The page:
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ISBN : 9780451233943
Format Type : Mass Market Paperback
Number of Pages : 1066 Pages
Status : Available For Download
Last checked : 21 Minutes ago!

Fall Of Giants Reviews

  • Beth Bedee
    2018-11-17 09:33

    It's a little disappointing that people are rating this book on Amazon out of protest of its price. It's low rating does not give the book the recognition it deserves. This is my first Ken Follett novel, and I am hooked. I've read where some people have not been that interested in the subject matter of Fall of Giants and prefer the Middle Ages. I'm fascinated with 20th Century history, so this is right down my alley.This novel covers the years of WWI and the Russian Revolution and follows 5 families. Their stories all connect at some point. While you invest in the characters, the story is plot driven and moves pretty swiftly through the years. There are times that a character may be left for a year before we hear from him again. But you don't feel like you're missing any crucial information.My favorite portions were before and after the war. There is quite a bit of battlefield sections in the middle. They are well written, but I am more interested in the people than military tactics.I was surprised at how quickly this book reads. Despite it's huge size, you can read it pretty quickly if you have the time to devote to it.I thoroughly enjoyed this.My Review of Winter of the World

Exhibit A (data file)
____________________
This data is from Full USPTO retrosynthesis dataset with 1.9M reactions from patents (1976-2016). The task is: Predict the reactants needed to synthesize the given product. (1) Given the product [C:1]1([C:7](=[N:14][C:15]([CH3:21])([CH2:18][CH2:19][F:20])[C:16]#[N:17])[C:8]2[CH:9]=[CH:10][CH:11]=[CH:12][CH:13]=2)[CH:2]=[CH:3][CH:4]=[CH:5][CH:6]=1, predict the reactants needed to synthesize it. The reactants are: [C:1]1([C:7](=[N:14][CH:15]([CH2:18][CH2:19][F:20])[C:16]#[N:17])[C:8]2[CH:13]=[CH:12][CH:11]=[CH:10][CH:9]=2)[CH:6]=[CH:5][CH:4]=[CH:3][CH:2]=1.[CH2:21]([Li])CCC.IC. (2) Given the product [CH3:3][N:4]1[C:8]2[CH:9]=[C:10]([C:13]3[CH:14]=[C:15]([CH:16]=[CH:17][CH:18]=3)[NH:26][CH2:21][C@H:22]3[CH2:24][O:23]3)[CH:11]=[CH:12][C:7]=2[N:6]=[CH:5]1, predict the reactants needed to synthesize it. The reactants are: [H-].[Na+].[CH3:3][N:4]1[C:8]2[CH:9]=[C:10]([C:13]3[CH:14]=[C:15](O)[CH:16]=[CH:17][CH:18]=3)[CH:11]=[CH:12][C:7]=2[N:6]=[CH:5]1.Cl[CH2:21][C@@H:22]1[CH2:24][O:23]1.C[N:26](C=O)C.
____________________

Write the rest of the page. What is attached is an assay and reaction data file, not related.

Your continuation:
• Mohammed Arabey
    2018-11-25 10:01